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In Mind-Only school of Buddhism, there is something called the 8 consciousnesses. The 8th consciousnes, aka the alaya storehouse consciousness, similar to an "Akashic record." It is an easily misunderstood concept according to the Surangama Sutra and the late Zen Master Huai-Chin Nan's lectures because apparently one can easily become confused about it. ...


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Shinshu Buddhism also refers to this http://amida-ji-retreat-temple-romania.blogspot.com/2011/12/alaya-storehouse-consciousness-and.html The alaya consciousness or storehouse consciousness is the place where all the actions and experiences in this life and the previous lives generated by the seven consciousnesses are stored as karma, being the only ...


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Thrangu Rinpoche once said that everything we see (all phenomena we experience) is our own projection - except other people's minds. Only other people's subjective experience is not our projection and therefore exists independently of us.


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They don't believe that. That's an almost universal misunderstanding. Yogacara doesn't make any ontological statements about the universe, perception, reality, and so forth. Their approach was strictly soteriological. They were exclusively concerned with liberating the mind, not with describing things as they are. What Yogacara is concerned about is how ...


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Let me try to answer your question in two parts. First, you mention Wm. Lane Craig's argument against the possibility of an infinite regress. But Paul Kabay, in his article An Infinite Temporal Regress Is Compatible with the "Doctrine of Creatio Originans" argues that: the existence of an infinite temporal regress does not undermine the soundness ...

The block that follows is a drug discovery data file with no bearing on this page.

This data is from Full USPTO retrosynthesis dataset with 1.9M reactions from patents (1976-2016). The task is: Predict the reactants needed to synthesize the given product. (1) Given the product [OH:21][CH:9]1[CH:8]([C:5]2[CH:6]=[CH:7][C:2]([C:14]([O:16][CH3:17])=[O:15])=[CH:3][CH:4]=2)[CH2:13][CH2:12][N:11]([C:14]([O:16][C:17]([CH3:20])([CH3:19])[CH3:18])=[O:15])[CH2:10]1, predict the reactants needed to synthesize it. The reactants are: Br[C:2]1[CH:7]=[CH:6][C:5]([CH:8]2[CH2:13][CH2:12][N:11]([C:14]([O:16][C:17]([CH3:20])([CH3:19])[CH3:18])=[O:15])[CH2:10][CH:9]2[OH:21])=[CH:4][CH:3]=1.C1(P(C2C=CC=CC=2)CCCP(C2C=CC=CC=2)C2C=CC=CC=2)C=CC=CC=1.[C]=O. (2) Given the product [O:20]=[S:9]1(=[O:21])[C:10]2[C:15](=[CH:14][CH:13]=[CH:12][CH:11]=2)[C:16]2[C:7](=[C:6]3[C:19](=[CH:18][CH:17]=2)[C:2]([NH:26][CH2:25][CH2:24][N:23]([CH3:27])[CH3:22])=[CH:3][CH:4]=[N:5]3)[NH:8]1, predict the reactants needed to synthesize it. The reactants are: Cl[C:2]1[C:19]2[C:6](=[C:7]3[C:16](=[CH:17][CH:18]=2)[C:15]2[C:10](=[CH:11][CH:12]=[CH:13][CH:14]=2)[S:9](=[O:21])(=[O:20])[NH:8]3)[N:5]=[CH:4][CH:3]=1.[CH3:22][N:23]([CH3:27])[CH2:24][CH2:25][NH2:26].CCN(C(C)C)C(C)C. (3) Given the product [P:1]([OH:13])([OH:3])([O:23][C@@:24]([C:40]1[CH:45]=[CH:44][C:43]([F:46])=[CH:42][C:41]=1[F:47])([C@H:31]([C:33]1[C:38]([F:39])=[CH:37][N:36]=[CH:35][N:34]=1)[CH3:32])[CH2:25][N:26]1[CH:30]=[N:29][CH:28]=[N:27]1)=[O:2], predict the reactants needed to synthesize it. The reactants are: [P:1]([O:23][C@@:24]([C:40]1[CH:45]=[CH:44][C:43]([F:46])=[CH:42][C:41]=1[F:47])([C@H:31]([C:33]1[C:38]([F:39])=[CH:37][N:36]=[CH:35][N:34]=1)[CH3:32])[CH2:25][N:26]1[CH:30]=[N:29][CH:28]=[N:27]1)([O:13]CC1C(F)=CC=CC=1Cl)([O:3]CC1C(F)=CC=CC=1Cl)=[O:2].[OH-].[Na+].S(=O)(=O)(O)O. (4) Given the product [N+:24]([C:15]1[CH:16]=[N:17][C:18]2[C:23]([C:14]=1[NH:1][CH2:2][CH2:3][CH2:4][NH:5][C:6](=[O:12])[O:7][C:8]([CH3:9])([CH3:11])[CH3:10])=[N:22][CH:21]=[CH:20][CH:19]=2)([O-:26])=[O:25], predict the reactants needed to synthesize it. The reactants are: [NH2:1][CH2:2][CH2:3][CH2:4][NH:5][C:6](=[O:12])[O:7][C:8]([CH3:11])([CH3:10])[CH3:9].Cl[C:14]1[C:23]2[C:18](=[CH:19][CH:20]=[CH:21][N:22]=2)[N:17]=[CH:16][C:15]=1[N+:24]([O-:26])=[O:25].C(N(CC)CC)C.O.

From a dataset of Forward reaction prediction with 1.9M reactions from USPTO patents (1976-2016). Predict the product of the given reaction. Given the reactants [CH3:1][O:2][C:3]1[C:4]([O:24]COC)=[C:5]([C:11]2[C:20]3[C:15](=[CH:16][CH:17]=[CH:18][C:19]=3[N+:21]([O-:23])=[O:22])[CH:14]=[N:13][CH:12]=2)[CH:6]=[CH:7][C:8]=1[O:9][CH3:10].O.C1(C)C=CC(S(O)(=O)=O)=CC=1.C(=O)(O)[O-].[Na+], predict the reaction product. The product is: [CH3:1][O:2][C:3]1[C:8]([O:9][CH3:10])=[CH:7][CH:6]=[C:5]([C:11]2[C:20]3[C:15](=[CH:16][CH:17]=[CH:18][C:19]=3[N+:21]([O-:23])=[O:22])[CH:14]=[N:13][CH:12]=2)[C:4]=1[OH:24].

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I took the time to read through the 20 Verses — interesting read — and then I returned to this question, and I have to say that the first thing that sprang up in my mind was and old, old joke: An optimist looks and sees a glass that's half full A pessimist looks and sees a glass that's half empty An engineer looks and sees a glass that's twice as big as it ...


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There is a famous allegory in Mahayana Buddhism relating three different beings' experience of the very same cup of liquid. The first being is a God, the second is a human, and the third is a hungry ghost. To the God, the cup full of liquid is experienced as a golden chalice full of the most wonderful crystal clear ambrosia giving off a mesmerizing scent. To ...


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Why does good householder Ilya, so long and often wisely involved, as such a fullish question, actually knowing for her self? Why would on join a "Tathagata-form" at first place, if perceiving him as common? Everybody, seeing the Dhamma could see the Tathagata, and in as far every not blind person could reach same "Tathagata-hood", once ...


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It is not personification. There is evidence that Gotama Buddha exists in India. He is special so he was called Samma Sambuddha. ================ when the Buddha is designated a sammā Sambuddha, "a perfectly enlightened one," this highlights not only the fullness of his enlightenment but his authority and reliability as a spiritual teacher. https://...